Based on a succinct programme dated April 12 1927 written by Général Angoulvant, Jaussely worked on a new project, which was presented to the technical committee in the presence of Laprade on May 27 1927 in a clearly “Khmer-Indochinese” style for both interiors and exteriors.
The project was not well received by the committee members who found no reason to adopt an “Indochinese” style rather than a “North African” or “Sudanese” style and even less of a reason to mix them.
Albert Laprade presented a series of perspective sketches of the main façade. The committee members selected the one depicting the idea of a large stone tapestry in warm tones, featuring coloured and gold highlights, with the tapestry sheltered by a sort of light canopy, “evoking the countries of the sun in a neutral, modern style, presenting a façade with square pillars and a long stone tapestry” (Letter from Laprade to Lyautey, 1927).
The architectural style
Laprade provided an answer to the question of the architectural style to be adopted for the Musée des Colonies. Should the Palais be built around “modern taste” (monochrome architecture affirming the structural design and featuring décors based on stylised motifs), or should they opt for neo-classicism (architecture using Greco-Roman elements highly valued for public buildings in the 19th and early 20th centuries), or for an Art Deco style (taking its name from the exposition internationale des arts décoratifs of 1925, and whose architecture is characterised by very geometric outlines with a heavy focus on decors and materials), or an exotic or neo-colonial style (architecture combining different architectural styles developed in the colonies)?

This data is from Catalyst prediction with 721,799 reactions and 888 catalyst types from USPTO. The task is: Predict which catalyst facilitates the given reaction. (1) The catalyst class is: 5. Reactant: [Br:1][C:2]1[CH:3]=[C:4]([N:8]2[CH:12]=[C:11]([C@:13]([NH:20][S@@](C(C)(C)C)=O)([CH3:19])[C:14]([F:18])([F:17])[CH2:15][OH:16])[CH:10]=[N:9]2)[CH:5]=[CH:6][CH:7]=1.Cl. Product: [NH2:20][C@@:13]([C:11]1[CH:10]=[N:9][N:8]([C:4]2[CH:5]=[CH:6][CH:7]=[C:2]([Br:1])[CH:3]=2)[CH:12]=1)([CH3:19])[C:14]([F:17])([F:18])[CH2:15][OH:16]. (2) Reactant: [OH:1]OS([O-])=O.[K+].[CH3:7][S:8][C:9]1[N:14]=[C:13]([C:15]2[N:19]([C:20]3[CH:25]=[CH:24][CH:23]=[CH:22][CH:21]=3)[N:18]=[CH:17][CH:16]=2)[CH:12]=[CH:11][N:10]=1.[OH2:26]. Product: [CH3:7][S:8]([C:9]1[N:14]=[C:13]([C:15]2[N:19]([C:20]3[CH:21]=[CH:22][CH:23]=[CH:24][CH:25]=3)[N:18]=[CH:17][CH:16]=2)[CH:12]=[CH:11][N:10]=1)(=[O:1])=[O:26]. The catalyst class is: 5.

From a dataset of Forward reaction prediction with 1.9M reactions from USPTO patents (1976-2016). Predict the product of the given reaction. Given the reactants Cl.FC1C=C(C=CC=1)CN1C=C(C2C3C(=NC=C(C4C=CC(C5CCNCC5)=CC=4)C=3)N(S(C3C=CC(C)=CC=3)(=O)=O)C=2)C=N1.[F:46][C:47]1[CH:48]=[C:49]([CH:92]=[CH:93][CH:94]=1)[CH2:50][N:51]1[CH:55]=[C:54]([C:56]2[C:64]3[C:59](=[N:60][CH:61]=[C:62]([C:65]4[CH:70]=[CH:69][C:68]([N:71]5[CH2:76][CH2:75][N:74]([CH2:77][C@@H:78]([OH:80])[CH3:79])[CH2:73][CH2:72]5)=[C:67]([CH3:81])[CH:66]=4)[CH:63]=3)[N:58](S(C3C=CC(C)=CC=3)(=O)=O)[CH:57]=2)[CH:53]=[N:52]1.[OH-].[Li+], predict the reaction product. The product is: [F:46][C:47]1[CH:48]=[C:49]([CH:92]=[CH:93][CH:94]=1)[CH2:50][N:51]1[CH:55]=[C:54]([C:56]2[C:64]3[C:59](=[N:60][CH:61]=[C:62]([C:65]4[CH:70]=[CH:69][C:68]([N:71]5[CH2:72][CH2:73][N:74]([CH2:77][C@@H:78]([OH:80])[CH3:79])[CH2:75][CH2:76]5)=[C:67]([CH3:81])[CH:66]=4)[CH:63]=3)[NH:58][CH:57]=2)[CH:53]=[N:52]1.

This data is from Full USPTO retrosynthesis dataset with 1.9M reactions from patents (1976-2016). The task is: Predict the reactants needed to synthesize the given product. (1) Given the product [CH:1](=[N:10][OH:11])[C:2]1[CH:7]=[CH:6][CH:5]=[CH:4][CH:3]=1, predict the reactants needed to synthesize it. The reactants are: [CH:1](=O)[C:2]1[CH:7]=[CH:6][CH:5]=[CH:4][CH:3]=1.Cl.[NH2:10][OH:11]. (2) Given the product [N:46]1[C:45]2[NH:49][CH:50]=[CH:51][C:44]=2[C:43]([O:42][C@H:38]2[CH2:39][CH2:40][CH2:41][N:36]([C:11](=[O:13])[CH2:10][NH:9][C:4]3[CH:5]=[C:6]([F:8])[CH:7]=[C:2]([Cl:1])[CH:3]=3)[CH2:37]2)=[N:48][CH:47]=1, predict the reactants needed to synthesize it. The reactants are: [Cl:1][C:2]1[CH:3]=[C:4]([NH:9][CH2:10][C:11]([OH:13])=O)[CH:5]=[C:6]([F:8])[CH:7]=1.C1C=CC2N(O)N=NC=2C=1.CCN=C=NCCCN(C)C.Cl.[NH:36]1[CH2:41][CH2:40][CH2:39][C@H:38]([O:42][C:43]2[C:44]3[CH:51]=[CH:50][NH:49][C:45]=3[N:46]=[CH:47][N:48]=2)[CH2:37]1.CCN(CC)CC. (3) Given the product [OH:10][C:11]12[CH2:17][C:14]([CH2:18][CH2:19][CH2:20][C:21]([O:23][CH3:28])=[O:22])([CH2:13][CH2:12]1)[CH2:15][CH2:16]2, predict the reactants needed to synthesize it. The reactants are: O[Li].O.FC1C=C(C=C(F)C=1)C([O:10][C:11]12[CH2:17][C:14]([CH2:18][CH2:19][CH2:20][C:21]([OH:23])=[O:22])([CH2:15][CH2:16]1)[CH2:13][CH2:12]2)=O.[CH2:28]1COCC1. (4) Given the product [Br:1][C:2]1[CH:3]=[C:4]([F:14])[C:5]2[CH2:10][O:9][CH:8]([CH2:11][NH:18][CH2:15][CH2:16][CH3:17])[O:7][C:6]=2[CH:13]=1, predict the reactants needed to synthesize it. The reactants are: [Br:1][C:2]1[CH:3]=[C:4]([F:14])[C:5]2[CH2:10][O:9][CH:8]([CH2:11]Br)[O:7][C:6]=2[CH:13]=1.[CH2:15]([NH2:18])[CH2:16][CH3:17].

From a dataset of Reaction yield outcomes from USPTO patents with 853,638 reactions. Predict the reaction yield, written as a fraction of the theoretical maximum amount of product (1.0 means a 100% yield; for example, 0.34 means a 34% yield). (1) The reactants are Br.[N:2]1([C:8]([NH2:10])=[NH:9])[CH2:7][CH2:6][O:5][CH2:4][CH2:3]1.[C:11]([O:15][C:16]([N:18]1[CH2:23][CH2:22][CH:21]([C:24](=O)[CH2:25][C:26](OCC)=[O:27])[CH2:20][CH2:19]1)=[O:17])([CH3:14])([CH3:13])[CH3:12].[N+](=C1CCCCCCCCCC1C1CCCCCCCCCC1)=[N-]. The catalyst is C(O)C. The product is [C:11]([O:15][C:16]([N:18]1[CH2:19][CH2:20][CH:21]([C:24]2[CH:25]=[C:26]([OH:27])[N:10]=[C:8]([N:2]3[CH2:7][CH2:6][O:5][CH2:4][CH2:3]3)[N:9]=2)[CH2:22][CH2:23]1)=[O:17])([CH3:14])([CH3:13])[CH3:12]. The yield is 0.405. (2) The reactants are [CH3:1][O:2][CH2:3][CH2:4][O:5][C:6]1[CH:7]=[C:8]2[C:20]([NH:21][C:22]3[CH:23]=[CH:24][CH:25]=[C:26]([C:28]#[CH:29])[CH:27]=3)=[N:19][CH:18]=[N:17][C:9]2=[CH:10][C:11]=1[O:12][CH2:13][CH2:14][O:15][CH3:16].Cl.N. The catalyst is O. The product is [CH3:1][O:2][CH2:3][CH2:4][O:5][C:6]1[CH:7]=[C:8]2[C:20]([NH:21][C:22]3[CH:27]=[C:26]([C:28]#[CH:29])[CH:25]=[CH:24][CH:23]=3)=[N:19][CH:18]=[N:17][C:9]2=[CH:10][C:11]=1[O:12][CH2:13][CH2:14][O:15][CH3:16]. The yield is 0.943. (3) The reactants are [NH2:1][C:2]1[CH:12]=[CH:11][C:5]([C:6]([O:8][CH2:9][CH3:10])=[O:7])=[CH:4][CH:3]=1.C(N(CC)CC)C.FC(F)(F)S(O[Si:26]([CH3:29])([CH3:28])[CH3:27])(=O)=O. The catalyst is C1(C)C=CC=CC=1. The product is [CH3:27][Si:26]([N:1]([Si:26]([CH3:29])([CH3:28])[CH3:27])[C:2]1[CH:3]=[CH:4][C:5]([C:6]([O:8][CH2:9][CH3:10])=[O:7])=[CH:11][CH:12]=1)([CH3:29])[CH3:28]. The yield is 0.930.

As Laprade saw things, his project should be modern and simple, with a slightly novel style, neither cubist, nor pompous. Modernity was expressed through the height and nervous slenderness of the colonnade, simplicity by the rectangular shape, with no angled corners and no acroterions or pediments. And to allow the project to bring simple forms to life, Laprade played on the material and colours of the stones used in the veneer.
Laprade insisted on the relationships between colours, the balance of values created by the juxtaposition of materials in different tones. Alongside a warm-coloured stone, he would choose another one that was colder; in so doing, he developed a system of values which, chosen for their contrast, answered each other and formed a whole.
A new project was “hastily” put together by Laprade and was examined on July 27 by the aesthetics committee of the City of Paris. The day before the meeting, the architect was afraid his project would not be accepted.
Certain city counsellors expressed great hostility to the project. The committee required the height of the building to be lowered, the portico widened by 3 metres and they wanted round or octagonal columns, 13 metres high maximum, crowned by a larger entablature.